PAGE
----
Frankly, I was a bit surprised when my wife booked a couple of days stay in South Korea. It will be part of our return trip home after visiting family and friends in California. I was surprised because she said that we will spend those two days birding and I know that Korea is not exactly a birders destination. I was proven right when Cynthia tried to contact a couple of birding authorities based in Seoul and absolutely got no response at all. Not even one of those automated replies. So after some intensive googling, she was able to find a possible birding place: the Seoul Grand Park.
It was very cold spring morning and having just warmed ourselves with a breakfast at a local Dunkin' Donuts that we were faced with a dilemma: How to get to the park using public transportation. We pretty much know which Subway Train Lines to take (again thanks to the internet), the problem was how do we get to the station.
We eventually found it after some meandering. Now we have to figure out how to buy the tickets from an automated vending machine. It turned out that we had to make a transfer to reach our final destination. After getting off the first train we hurried to get aboard the next one and was a tad too late. Which turned out to be for the better because, thanks to an "angel" who looking at our ticket, informed us that the train we just missed was going the opposite direction of where we were supposed to be headed. "Go to the other side," was his advice.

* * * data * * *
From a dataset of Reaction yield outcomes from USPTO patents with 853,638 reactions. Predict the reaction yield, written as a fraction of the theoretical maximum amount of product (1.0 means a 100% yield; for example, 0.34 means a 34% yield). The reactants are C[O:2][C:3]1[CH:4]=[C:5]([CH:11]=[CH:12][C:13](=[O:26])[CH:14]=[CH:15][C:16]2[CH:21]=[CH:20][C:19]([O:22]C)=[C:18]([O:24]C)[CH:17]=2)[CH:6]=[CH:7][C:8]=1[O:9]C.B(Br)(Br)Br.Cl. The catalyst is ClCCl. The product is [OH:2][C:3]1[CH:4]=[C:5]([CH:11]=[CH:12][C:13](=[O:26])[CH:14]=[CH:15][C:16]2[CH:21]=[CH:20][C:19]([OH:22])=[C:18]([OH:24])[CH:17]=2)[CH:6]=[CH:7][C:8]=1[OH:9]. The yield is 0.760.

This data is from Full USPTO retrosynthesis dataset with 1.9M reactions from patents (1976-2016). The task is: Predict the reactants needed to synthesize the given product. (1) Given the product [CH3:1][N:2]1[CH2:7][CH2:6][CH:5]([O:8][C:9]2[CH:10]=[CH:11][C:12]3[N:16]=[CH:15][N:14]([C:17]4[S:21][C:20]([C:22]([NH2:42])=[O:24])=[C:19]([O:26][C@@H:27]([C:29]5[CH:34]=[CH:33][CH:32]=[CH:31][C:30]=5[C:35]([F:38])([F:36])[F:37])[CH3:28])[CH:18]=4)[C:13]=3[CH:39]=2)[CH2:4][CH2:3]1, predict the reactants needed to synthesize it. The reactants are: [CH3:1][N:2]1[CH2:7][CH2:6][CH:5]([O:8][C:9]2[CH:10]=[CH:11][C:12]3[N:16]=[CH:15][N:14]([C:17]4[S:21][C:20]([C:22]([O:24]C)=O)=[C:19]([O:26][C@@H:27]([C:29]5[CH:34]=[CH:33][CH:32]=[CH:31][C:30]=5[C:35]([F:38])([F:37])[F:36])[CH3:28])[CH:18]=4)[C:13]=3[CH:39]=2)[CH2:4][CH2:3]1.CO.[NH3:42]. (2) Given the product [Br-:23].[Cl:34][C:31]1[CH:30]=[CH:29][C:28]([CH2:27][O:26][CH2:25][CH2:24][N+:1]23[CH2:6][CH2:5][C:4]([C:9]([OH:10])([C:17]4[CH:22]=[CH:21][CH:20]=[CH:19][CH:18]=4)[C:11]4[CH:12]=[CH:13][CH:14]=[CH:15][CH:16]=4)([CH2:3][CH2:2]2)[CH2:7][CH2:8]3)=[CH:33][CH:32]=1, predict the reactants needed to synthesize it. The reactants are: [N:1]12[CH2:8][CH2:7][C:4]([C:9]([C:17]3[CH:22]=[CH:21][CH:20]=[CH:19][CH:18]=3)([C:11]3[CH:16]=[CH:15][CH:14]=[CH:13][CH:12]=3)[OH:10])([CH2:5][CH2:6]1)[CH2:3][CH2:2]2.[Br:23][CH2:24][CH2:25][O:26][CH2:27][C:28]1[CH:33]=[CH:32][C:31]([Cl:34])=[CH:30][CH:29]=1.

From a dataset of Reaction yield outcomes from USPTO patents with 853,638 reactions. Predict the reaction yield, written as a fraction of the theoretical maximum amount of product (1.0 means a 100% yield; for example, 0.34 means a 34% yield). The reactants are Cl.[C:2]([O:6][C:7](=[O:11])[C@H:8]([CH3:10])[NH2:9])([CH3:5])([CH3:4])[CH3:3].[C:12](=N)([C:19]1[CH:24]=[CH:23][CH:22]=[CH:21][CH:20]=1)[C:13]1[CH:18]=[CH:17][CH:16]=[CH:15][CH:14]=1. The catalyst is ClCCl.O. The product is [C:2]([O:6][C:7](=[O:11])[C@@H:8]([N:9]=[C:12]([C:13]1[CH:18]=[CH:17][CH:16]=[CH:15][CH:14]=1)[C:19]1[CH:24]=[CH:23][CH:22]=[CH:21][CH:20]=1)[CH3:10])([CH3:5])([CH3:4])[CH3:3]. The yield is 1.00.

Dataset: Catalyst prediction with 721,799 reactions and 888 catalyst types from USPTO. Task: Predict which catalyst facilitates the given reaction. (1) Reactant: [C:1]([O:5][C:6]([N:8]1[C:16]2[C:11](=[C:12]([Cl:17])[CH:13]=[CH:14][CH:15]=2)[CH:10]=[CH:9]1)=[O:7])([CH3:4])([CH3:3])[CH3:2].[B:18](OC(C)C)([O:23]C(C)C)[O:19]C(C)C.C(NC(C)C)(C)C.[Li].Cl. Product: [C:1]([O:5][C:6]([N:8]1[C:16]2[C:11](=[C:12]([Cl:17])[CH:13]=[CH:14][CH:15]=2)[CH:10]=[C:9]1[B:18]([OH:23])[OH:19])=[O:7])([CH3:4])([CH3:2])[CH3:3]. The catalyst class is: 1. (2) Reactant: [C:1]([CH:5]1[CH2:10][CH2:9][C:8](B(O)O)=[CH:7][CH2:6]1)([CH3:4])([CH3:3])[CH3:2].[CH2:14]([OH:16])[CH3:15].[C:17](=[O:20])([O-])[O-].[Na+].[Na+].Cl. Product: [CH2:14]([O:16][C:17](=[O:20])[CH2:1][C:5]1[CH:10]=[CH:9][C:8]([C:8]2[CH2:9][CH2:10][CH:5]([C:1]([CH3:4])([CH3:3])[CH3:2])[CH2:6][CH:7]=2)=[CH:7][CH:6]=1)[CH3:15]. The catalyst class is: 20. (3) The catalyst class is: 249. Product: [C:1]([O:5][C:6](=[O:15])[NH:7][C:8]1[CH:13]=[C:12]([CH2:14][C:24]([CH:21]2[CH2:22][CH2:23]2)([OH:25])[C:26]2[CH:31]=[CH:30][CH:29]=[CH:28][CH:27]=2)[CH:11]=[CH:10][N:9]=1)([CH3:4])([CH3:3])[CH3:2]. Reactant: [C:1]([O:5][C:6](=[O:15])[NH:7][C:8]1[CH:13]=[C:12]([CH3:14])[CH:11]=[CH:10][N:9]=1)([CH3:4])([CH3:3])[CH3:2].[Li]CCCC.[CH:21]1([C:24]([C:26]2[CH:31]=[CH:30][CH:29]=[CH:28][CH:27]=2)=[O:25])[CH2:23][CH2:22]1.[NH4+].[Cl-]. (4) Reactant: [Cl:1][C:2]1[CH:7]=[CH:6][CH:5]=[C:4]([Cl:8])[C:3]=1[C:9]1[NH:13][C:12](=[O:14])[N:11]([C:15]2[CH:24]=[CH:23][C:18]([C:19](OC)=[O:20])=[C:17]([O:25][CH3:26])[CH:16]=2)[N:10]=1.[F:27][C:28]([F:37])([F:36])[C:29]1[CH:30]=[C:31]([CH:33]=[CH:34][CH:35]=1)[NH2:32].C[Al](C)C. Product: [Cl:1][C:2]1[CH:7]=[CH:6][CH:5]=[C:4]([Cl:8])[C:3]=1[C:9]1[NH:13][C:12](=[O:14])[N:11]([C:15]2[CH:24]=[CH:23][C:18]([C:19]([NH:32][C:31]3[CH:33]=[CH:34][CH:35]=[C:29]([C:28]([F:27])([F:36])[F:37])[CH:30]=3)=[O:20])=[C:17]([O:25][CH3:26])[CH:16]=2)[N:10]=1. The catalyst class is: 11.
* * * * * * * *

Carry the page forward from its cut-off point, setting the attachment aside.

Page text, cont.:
We finally arrived at the Seoul Grand Park station after surviving the rush hour packed train ride. We climbed up several sets of stairs and ended up on a huge, and I mean HUGE parking lot bordered here and there with leafless trees.
"Is this it?" I asked my wife with such incredulity that she was quite taken aback. For the life of me I couldn't imagine finding a lot of birds in a parking lot.
"Why don't we walk towards the theme parks" Cynthia declared with dogged determination. We scanned every tree that we passed by hoping to see a bird that was not a Eurasian Magpie. Oh sure, the Magpie was a lifer but they were the trash birds of Korea. They even build nests on electric poles in the middle of the city!
Our tree scanning efforts paid off when I saw a brownish bird huddled in a branch. Brown-eared Bulbul!
To our surprise, the surrounding trees produced even more birds! Most of which had the word "Eurasian" attached to their names:
Further up the road, we noticed a knoll where there seemed to be some bird activity near and on the ground. We walked around the area and added more lifers to our list:
and finally, a Yellow-throated Bunting
Noontime and we were exhausted from all the walking we did searching for the hidden avian treasures of Seoul.
We plodded back to the subway station hoping we won't get trampled by the tsunami of passengers disembarking and boarding the trains.